Please use this identifier to cite or link to this item: https://doi.org/10.1002/mds.21627
Title: Test-retest repeatability of assessing environmental and lifestyle factors in Parkinson's disease
Authors: Yip C.-W.
Tan E.-K. 
Keywords: Lifestyle factors
Parkinson's disease
Test-retest
Issue Date: 2008
Publisher: Wiley
Citation: Yip C.-W., Tan E.-K. (2008). Test-retest repeatability of assessing environmental and lifestyle factors in Parkinson's disease. Movement Disorders 23 (7) : 1032-1054. ScholarBank@NUS Repository. https://doi.org/10.1002/mds.21627
Abstract: Epidemiological studies of environmental risk factors in Parkinson's disease (PD) are dependent on recollection of past exposures based on patients' self-reports. There are limited studies that have assessed the quality of such data. We conducted a prospective study to determine the test-retest repeatability of environmental and lifestyle factors, and medical data in a PD cohort of Asian ethnicity. A total of 150 consecutive PD patients were initially screened, and 100 were recruited and completed an initial interview. Eighty-three patients completed the second interview more than 6 months later. Lifestyle habits (such as smoking and coffee consumption) showed excellent agreement ( > 0.90). For the amount and duration of coffee, tea, alcohol, and cigarette smoking exposure, the total agreement in the response for these factors in the repeat interview were noted in 71.4%, 73.3%, 100%, and 90%, respectively (ICC > 0.83). Medical conditions for which the patients were on treatment, such as diabetes, hypertension, and stroke, revealed very high repeatability (= 0.81-0.90). Environmental exposures like well-water consumption and prior farm-dwelling produced a moderately good repeatability ( = 0.66-0.77). In conclusion, our study demonstrates that even over long interval period of more than half a year, self-report lifestyle exposure information, personal and environmental exposure data can be collected with moderate-to-high repeatability from PD patients. 2008 Movement Disorder Society.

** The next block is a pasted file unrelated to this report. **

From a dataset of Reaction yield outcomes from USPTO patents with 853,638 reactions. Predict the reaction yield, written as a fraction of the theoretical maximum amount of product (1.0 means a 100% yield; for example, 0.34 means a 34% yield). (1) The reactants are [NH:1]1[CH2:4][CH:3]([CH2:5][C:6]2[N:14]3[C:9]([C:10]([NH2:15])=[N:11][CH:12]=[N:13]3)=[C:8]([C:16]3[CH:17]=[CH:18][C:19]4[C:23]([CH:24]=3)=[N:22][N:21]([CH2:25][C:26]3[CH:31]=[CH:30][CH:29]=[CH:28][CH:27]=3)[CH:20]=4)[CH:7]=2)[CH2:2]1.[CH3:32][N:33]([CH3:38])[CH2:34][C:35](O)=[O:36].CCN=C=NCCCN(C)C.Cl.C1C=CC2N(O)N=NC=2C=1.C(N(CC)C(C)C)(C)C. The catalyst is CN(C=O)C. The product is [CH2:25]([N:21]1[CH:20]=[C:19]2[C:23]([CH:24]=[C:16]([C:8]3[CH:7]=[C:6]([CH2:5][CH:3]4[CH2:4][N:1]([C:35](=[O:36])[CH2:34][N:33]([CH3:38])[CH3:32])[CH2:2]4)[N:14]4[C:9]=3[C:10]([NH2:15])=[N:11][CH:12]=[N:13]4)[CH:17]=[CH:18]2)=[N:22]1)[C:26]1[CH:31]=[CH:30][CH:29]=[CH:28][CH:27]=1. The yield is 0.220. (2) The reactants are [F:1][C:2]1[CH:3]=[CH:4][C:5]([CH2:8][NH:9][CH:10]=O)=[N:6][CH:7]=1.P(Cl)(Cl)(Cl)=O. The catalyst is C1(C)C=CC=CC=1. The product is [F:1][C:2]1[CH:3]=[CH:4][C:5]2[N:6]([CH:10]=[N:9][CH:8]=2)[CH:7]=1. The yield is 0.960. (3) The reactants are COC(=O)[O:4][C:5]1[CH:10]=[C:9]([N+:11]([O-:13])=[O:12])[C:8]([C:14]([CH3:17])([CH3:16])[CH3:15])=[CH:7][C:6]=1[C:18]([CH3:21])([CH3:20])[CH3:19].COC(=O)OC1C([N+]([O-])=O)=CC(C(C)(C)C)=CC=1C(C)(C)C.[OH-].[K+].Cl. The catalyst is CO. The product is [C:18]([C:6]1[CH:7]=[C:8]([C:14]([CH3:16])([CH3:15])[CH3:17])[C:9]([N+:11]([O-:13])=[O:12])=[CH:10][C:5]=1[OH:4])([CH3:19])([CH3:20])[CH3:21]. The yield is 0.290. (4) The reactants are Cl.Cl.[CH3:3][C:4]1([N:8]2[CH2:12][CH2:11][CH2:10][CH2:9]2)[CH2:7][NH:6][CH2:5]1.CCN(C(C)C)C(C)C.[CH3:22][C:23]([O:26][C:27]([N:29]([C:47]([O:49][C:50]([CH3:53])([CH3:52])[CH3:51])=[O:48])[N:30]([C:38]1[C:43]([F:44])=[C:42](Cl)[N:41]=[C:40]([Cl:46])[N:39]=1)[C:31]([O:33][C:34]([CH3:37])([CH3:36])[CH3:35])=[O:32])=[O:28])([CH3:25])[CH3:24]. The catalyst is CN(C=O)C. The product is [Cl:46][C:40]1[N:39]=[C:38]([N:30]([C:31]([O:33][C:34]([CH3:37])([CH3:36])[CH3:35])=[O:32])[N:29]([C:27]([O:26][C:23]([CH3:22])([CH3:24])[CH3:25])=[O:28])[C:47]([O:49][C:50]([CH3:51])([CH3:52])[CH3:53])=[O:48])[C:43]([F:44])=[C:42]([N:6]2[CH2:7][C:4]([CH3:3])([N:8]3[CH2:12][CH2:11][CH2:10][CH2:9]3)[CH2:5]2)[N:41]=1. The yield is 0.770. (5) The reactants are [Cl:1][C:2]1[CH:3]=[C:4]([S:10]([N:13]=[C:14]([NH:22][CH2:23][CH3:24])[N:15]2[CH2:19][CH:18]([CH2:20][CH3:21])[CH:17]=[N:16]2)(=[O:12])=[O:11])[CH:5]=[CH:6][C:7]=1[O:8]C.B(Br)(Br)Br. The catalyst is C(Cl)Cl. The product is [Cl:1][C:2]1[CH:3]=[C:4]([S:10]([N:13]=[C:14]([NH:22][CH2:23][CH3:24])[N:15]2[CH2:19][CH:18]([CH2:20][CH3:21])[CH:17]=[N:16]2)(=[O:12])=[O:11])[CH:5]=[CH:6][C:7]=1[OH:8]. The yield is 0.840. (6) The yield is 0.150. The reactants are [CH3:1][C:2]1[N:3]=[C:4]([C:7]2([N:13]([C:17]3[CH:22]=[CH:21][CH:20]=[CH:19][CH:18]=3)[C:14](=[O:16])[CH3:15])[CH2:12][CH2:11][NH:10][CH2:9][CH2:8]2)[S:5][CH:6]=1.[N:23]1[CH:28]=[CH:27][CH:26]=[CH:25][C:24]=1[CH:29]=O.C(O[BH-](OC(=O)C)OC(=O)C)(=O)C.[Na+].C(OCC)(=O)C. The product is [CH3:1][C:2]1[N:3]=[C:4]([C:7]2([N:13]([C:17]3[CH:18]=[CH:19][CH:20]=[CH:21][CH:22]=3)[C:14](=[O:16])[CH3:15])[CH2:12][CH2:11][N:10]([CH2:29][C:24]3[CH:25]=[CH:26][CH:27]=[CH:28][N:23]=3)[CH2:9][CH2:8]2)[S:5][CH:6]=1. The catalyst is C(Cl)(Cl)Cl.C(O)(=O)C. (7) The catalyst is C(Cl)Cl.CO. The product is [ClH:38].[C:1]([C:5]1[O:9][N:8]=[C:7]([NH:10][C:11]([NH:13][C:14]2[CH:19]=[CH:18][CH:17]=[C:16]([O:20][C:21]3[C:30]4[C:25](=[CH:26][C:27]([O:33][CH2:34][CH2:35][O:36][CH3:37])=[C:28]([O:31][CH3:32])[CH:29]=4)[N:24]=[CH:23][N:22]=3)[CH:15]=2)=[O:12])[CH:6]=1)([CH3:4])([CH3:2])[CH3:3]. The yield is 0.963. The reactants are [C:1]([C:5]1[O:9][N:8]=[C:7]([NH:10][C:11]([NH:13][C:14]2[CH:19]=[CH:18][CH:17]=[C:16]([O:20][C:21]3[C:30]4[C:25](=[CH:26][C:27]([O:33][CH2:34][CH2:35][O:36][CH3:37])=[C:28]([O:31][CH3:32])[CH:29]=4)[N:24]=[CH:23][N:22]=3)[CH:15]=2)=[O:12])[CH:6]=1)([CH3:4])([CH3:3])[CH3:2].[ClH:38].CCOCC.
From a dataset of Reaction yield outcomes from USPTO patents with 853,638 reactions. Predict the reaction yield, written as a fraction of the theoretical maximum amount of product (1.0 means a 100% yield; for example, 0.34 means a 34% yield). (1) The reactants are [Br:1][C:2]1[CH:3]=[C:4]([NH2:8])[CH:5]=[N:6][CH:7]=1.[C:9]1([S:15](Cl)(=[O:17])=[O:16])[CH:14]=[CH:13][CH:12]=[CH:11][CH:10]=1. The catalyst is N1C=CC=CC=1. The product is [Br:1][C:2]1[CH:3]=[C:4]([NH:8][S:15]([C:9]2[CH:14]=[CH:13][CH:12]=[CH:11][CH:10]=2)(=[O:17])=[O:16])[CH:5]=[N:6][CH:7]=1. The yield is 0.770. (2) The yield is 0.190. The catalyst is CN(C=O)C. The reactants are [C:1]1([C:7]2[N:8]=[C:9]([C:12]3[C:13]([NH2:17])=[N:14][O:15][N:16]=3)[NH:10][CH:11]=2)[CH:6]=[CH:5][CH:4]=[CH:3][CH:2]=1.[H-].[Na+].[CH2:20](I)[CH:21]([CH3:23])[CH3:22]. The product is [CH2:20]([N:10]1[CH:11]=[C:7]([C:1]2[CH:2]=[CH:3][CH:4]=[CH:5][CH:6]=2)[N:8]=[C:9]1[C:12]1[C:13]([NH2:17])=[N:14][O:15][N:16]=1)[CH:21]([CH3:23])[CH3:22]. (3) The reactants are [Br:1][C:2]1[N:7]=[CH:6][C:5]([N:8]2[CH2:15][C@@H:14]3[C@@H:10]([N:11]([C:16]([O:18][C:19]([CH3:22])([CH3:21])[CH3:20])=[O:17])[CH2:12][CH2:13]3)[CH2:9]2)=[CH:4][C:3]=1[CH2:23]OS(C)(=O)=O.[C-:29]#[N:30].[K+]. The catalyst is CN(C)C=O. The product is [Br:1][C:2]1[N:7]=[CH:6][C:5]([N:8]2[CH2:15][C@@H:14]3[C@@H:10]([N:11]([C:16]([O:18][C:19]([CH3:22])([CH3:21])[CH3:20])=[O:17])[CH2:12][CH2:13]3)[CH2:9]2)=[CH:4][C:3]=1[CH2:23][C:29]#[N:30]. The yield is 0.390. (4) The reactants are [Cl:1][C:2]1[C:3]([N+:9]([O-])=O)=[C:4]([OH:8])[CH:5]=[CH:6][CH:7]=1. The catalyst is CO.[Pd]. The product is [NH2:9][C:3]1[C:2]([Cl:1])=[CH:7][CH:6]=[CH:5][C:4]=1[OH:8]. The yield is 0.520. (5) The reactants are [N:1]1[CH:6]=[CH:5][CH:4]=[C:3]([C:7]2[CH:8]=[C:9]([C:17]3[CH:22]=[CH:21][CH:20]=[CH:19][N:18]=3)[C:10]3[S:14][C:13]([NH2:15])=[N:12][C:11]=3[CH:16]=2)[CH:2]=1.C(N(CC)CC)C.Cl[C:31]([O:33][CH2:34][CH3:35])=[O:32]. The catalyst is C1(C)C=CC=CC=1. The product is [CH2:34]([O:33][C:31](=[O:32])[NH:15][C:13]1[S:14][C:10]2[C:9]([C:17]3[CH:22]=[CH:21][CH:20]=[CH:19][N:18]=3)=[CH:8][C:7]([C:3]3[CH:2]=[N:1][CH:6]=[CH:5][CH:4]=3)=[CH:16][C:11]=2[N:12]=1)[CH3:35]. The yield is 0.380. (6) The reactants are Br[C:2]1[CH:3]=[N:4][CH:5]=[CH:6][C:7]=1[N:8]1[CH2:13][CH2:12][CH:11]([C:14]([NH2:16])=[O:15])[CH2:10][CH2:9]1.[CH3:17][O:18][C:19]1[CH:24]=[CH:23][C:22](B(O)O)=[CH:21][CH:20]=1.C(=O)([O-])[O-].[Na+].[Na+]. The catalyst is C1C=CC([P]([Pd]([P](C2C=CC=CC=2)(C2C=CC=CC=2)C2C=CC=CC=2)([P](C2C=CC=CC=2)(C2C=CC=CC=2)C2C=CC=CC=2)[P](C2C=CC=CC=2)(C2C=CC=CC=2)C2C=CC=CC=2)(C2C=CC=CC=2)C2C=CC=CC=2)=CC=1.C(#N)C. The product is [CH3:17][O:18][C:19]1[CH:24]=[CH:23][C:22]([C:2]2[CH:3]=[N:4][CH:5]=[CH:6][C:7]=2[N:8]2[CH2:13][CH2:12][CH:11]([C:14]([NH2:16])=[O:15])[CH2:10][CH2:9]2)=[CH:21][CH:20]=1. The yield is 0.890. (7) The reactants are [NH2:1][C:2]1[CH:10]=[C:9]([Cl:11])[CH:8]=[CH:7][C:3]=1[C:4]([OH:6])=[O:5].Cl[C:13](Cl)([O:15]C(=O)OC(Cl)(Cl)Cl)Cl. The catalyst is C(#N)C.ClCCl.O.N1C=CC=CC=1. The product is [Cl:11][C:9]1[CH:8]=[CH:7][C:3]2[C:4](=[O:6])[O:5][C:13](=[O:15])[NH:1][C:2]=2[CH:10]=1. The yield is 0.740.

Source Title: Movement Disorders
URI: http://scholarbank.nus.edu.sg/handle/10635/149154
ISSN: 08853185
DOI: 10.1002/mds.21627
Appears in Collections:Staff Publications

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